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Overthought Bubble #4: Plastic Prisons

Written by Gavin D. on Friday, July 31 2015 and posted in Columns

Overthought Bubble #4: Plastic Prisons

How valuable is a book you can't read?

These days the right comic can sell for thousands and if it is something such as Action Comics #1 you may be able to scrape one million dollars. With an investment price of of three to five dollars, comics are a lottery ticket with a plot. The funny thing is that lottery tickets can win you money quicker at roughly the same price nowadays. So why are collectors spec-buying? It makes little sense, because most books will never surpass their cover price, but more importantly, it is counterproductive and almost rude to merely spec-buy.

It is impossible to deny the existence of speculators buying comics. Often times these collectors do read comics, but they spend just as much time and money buying books that they do not plan to read. They take the book home, bag and board it, and place it in a box, never to be opened again until its value increases because of a movie deal or television show. The "buy and never read" is common amongst first issues and some variants. Speculation buying is rampant, but a lot of the buyers don't realize that most of the comics will never increase significantly in value.

Now you may argue that my points are based primarily on conjecture and assumptions. You would be partially right, but take a look at Descender by Jeff Lemire and Dustin Nguyen. Month's prior to its release, the title was picked up for a movie, and the book then sold roughly 61,000 copies and was sent back for reprints. The next month sales were down to approximately 44,000, and the following month they dropped to about 30,000. Now this mean that the book was over hyped and 20,000 people chose to drop the title after the first issue, or that several thousand people were never too interested in the first place.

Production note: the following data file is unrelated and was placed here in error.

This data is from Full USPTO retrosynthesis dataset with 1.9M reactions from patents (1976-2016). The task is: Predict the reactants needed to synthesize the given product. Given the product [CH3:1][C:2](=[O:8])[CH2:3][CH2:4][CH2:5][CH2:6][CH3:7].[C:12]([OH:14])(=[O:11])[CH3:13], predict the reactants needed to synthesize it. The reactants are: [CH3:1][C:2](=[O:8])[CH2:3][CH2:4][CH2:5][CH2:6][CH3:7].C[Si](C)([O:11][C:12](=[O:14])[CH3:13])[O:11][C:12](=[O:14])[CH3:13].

Now, if you picked up a copy of Descender #1 and didn't actually read it, you should probably take a moment to realize that this book is not going to pay off your mortgage. Most indie titles that sell 61,000 first issues don't end up being very valuable in the long run, because comic value comes from scarcity, and if thousands of people carefully keep pristine copies of a comic, it's not going to very scarce. So I would advise you to go to your long box, pull it out, and just read it.


Dustin Nguyen goes all out on this book and creates some beautiful scenery whose size and magnitude evokes an emotional response. Nguyen must have spent hours working on this single picture. How many copies of it around the globe are filed under "D" in random long boxes, artwork unseen by many who paid for it.

That idea is kind of sad. An artist committed a significant amount of his time to creating sequential art to tell a story, and, likely, thousands of potential readers who paid for it will never even glance at it. A lot of work goes into that book artistically, and I haven't even mentioned the fact that someone also wrote an entire script which joins with the artwork to create a comic. The story can't really be appreciated even the slightest bit from the cover, unless you're really into titles... I mean reeeeeaaaallly into titles.